2005 Annual Report

Beef Section

Dickinson Research Extension Center
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Dickinson, ND 58601

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Effect of field pea replacement level on intake and digestion in beef steers fed
by-product-based medium-concentrate diets1

S. A. Soto-Navarro1, G. J. Williams1, M. L. Bauer1, G. P. Lardy1, 2, D. G. Landblom2 and J. S. Caton1
1Department of Animal and Range Sciences, North Dakota State University and 2Dickinson Research Extension Center

Abstract

Four ruminally and duodenally cannulated steers (703.4 ± 41 kg initial BW) were used in a 4 x 4 Latin square to evaluate the effects of field pea inclusion level on intake and site of digestion in beef steers fed medium-concentrate diets. Steers were offered feed ad libitum at 0700 and 1900 daily and were allowed free access to water. Diets consisted of 45% grass hay and 55% by-products based concentrate mixture and were formulated to contain a minimum of 12% CP (DM basis). Treatments consisted of (DM basis) 1) control, no pea; 2) 15% pea; 3) 30% pea; and 4) 45% pea in the total diet, with pea replacing wheat middlings, soybean hulls, and barley malt sprouts in the concentrate mixture. Experimental periods consisted of a 9-d dietary adjustment period followed by a 5-d collection period. Grass hay was incubated in situ, beginning on d 10, for 0, 2, 5, 9, 14, 24, 36, 72, and 98 h; and field pea and soybean hulls for 0, 2, 5, 9, 14, 24, 36, 48, and 72 h. Total DMI (15.0, 13.5, 14.1, 13.5 ± 0.65 kg/d) and OM intake (13.4, 12.0, 12.6, 12.0 ± 0.58 kg/d) decreased linearly (P = 0.10) with field pea inclusion. Apparent ruminal (17.5, 12.0, 0.6, 6.5 ± 4.31%) and true ruminal CP digestibility (53.5, 48.7, 37.8, 46.2 ± 3.83) decreased linearly (P < 0.10) with increasing field pea. Neutral detergent fiber intake (8.9, 7.9, 7.8, 7.0 ± 0.3 kg/d) and fecal NDF output (3.1, 2.9, 2.6, 2.3 ± 0.2 k/d) decreased linearly (P < 0.03) with increasing field pea. No effects were observed for microbial efficiency or total-tract digestibility of OM, CP, NDF, and ADF (P 0.16). In situ DM and NDF disappearance rates of grass hay and soybean hulls decreased linearly (P < 0.05) with increasing field pea. Field pea in situ DM disappearance rate responded quadratically (P < 0.01; 5.9, 8.4, 5.5, and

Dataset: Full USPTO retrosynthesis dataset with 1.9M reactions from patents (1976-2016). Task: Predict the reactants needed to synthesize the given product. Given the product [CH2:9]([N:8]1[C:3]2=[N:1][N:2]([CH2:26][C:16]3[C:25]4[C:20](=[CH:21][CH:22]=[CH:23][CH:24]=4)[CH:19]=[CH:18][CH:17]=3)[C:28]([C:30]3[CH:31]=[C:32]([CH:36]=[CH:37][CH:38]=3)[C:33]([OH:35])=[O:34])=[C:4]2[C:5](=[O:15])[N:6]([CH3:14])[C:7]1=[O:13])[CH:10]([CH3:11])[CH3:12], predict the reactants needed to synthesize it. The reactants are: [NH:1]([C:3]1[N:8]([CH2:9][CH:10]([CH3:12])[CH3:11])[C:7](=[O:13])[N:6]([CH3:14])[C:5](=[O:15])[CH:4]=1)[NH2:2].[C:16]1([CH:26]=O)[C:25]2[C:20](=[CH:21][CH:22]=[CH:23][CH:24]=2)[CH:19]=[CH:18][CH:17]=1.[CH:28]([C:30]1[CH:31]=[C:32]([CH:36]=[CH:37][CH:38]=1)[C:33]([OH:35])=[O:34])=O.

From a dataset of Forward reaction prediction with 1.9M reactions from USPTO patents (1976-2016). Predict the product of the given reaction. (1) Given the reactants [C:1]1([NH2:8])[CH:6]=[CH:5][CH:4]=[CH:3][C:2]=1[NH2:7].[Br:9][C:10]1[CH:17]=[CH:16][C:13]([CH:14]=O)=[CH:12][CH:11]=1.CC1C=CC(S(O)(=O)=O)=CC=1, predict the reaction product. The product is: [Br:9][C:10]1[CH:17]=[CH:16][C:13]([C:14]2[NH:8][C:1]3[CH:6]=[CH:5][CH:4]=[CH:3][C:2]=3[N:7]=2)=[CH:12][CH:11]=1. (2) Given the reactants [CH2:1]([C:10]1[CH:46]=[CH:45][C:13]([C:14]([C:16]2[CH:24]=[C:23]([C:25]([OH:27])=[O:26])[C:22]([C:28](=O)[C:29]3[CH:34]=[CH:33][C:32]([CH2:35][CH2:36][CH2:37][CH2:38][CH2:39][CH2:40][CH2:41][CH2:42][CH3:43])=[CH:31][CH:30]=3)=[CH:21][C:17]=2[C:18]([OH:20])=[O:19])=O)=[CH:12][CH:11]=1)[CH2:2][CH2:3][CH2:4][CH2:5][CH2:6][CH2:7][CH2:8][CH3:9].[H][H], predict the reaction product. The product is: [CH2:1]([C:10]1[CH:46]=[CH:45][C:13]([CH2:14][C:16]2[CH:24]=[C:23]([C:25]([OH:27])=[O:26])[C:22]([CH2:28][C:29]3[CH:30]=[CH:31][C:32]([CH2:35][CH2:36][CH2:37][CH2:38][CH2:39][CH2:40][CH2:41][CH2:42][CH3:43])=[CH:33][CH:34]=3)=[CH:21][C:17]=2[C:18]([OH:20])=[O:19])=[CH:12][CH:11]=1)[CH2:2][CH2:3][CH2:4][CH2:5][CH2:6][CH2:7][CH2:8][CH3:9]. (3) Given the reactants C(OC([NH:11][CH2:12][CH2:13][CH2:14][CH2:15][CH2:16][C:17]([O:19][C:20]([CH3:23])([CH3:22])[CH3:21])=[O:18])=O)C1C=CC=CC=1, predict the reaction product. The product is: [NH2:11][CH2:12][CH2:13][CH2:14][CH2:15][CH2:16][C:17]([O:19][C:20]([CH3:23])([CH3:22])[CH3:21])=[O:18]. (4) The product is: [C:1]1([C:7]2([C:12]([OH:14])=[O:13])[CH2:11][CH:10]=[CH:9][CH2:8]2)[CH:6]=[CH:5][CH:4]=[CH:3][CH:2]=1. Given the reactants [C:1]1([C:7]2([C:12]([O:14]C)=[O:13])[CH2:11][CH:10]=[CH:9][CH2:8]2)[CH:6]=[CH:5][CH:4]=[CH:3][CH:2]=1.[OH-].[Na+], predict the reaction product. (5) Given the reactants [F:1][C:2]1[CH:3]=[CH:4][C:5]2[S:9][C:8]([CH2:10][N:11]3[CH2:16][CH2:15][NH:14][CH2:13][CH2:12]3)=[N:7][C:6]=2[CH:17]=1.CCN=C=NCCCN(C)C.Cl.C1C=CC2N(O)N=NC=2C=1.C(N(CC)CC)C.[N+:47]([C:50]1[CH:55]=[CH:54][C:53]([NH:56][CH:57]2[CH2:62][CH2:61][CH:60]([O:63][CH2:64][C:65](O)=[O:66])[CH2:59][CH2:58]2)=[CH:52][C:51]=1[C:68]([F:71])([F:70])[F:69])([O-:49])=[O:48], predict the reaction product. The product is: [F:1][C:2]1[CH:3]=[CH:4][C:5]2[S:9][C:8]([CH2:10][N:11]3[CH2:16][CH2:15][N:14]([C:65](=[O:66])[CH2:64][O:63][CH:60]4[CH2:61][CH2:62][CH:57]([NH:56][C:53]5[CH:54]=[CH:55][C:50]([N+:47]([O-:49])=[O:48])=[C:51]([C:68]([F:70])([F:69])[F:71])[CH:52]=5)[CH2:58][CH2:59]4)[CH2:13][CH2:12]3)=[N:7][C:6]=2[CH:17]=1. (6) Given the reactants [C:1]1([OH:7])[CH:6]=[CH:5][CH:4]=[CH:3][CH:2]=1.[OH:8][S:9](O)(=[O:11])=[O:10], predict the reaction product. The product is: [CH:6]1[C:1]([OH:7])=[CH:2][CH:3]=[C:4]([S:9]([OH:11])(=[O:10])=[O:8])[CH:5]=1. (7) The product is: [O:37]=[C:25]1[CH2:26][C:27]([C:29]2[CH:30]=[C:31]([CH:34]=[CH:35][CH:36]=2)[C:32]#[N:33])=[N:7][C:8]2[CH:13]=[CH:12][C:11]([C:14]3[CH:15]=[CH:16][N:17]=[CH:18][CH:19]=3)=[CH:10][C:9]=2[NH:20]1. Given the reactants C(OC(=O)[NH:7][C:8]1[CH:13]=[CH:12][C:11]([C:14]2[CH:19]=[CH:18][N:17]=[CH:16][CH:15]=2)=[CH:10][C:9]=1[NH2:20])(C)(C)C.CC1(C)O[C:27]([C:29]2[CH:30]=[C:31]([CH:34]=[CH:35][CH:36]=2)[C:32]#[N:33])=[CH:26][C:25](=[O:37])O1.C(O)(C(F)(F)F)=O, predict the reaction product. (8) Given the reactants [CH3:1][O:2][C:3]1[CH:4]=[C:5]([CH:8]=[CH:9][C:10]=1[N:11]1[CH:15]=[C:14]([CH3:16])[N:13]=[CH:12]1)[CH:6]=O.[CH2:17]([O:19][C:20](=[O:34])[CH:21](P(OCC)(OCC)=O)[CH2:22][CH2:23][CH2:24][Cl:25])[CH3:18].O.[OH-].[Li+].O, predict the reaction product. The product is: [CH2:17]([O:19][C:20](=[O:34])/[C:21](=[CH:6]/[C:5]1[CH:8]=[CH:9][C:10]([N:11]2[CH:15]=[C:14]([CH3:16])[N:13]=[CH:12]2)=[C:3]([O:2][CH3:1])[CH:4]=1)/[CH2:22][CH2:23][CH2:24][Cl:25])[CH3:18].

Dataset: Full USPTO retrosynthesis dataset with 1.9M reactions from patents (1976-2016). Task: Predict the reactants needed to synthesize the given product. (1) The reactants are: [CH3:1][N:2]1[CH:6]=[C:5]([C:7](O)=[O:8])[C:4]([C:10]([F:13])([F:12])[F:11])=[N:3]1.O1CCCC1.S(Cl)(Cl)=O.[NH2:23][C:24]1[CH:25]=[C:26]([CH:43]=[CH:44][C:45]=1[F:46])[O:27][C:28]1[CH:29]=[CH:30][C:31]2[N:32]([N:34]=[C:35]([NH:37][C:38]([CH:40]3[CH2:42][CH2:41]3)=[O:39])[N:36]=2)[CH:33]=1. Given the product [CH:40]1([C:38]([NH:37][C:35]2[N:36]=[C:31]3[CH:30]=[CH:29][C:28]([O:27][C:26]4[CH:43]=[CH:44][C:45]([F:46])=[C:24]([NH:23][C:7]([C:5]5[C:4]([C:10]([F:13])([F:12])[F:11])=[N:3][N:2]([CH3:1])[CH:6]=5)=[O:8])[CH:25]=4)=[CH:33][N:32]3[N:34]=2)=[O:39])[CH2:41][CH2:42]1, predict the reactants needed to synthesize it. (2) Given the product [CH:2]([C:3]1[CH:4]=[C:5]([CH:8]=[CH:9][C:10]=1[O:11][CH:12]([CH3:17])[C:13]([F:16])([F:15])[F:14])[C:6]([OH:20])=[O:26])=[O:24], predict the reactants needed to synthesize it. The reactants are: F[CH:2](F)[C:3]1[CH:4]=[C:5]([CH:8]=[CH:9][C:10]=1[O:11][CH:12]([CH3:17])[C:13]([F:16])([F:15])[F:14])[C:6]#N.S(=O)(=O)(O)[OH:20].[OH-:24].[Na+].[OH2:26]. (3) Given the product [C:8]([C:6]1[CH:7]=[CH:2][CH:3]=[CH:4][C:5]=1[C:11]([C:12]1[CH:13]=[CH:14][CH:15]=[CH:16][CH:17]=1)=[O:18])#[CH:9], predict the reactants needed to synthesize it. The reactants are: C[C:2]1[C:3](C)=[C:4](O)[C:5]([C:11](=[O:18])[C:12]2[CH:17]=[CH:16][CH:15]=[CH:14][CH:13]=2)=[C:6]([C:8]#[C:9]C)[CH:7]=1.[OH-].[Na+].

4.9 ± 0.52 %/h, for 0, 15, 30, and 45% field pea level, respectively). Rate of in situ CP disappearance of grass hay decreased linearly (P < 0.01) with increasing field pea level. Field pea is a suitable ingredient for beef cattle consuming medium-concentrate diets, and the inclusion of up to 45% pea in by-products-based medium-concentrate growing diets decreased DMI, increased dietary UIP, and did not alter OM, NDF, or ADF digestibility.

Key Words: By-Product Cattle Digestibility Field Pea Intake

The full paper was published in the Journal of Animal Science 2004. 82:1855-1862. http://jas.fass.org/cgi/content/abstract/82/6/1855

 

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